How to Get Rid of Asbestos
The term asbestos refers to a group of fibrous materials that naturally occurs in some types of rocks and soil. Asbestos has long been used in building and construction materials, primarily because of its strength and heat resistance.
Prior to 1980, asbestos was commonly found in building products such as insulation, vinyl floor tiles, roofing shingles and certain paints. It was used to insulate hot water and steam pipes, as well as oil furnaces, among other uses. Asbestos is far less common today, but despite what many people think, it is still legal and in use.
Asbestos is not dangerous unless the building materials in your home are damaged or disturbed (those that are in tact should be left alone). However, asbestos does become dangerous when it becomes airborne, which can be caused by deterioration over time, renovation or demolition. This includes any time when asbestos is cut, scraped, torn, repaired or improperly removed.
Long-term exposure to asbestos can lead to serious – even deadly – lung problems. Health risks include lung cancer, mesothelioma (a rare cancer in the lining of the lung, chest, heart and abdomen) and asbestosis, a non-cancer lung disease. The more exposure a person has had to asbestos, the greater the risk of health problems.
When to Hire a Professional
It’s nearly impossible to tell by looking at a product whether it contains asbestos. If you have any doubts, leave the material alone.
Call in a professional asbestos inspector if:
- You are planning to remodel your home
- Building materials in your home have been damaged or disturbed
An asbestos inspector will take samples to test for asbestos (something you should never do on your own with a DIY test kit – it’s dangerous). If asbestos is present, you’ll have to call in an asbestos contractor to safely remove or repair it. Sometimes inspectors also do contracting work and vice versa.
Repair means that the asbestos is contained, rather than removed from the home. It involves one of two things: sealing the asbestos with some sort of binding agent so the fibers won’t go airborne or covering/encapsulating the asbestos with some sort of wrap. When repair is not possible, either because the asbestos is too damaged or you’re about to tackle a remodeling project, removal is the solution.
Cost of Asbestos Removal
A complete home inspection with sampling usually costs anywhere from $250 to $1,500, depending on how much asbestos is in the home and how many samples need to be taken. If you want immediate results, plan on paying significantly more per sample than if you had elected to wait a week for lab results.
The cost of asbestos removal (abatement) is very difficult to estimate because it depends on so many factors, including the amount of asbestos, the size of the home and your geographic location, but here are some basic guidelines:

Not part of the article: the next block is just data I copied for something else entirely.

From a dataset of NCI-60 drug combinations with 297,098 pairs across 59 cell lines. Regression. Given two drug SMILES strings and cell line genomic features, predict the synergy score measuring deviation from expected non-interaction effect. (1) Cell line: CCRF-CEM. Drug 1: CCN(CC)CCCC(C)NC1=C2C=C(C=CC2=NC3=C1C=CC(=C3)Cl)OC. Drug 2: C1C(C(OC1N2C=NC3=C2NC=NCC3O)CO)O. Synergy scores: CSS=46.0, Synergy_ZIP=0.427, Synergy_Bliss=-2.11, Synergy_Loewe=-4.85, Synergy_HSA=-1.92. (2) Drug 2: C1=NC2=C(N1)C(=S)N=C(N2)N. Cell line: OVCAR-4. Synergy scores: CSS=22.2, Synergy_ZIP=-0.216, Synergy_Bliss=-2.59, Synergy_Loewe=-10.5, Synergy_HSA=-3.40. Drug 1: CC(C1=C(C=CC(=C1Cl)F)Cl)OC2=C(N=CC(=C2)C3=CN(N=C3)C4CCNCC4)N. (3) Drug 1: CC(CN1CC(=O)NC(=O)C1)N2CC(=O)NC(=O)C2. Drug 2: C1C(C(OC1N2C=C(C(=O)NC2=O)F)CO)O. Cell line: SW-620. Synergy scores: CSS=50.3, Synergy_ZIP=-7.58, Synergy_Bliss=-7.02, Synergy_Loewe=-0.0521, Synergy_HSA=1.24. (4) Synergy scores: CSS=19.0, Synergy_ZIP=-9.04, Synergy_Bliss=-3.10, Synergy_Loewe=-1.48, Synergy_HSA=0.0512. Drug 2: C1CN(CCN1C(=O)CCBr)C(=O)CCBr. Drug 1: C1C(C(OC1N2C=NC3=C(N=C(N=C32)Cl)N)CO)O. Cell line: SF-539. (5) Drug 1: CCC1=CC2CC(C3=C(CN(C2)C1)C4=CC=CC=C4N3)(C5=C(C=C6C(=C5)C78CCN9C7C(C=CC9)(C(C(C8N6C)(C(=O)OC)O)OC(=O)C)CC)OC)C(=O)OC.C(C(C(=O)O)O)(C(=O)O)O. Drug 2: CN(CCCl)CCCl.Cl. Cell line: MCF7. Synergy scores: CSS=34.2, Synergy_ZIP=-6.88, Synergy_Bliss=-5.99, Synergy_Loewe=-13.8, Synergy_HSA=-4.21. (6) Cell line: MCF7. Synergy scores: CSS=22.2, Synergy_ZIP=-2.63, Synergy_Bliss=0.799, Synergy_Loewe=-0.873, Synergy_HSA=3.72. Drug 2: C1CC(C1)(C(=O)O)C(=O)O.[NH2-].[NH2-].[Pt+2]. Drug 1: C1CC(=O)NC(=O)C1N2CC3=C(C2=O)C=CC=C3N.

- Most companies have a minimum charge of at least $1,500.
- Budget about $2,000 to $5,000 for removal from just a few specific areas, such as steam pipes, the boiler and vinyl tiles.
- Full removal from an attic might cost around $15,000.
- Complete removal from a home, including floors, ceilings, roofs and pipes, might cost $20,000 to $30,000 (or more).
- For commercial buildings, the expenses are much greater. Budget about $5,000 to $7,000 for a complete inspection of a school or large office building. The abatement itself could cost hundreds of thousands.
Choosing a Contractor
- Never hire your inspector to do the abatement work. Use separate companies. The inspector has an incentive to find more asbestos if he or she is going to be paid to remove it. Most companies are honest, but don’t chance it.
- Do some background research into any company you’re considering. Check references, read online reviews and check the company’s rating with the Better Business Bureau. Make sure the company has a website and a mailing address, not just a PO Box – the vast majority of legitimate companies do.
- Federal law does not require asbestos inspectors and contractors to be trained or certified, but some states and municipalities do. Check with local officials on the requirements in your area. If asbestos professionals are required to be licensed or certified, make sure that yours is.
- Before any work begins, get a written contract outlining the scope of work, project timeline and costs.
A lawyer never retires. So I would just say that I am not as active as I used to be. Now I simply dedicate myself to fishing, my hobby, and my grandchildren. For Business Finance News I write about legal aspects of mortgage policies, mostly regarding the rights of policyholders. I also have articles about personal injuries.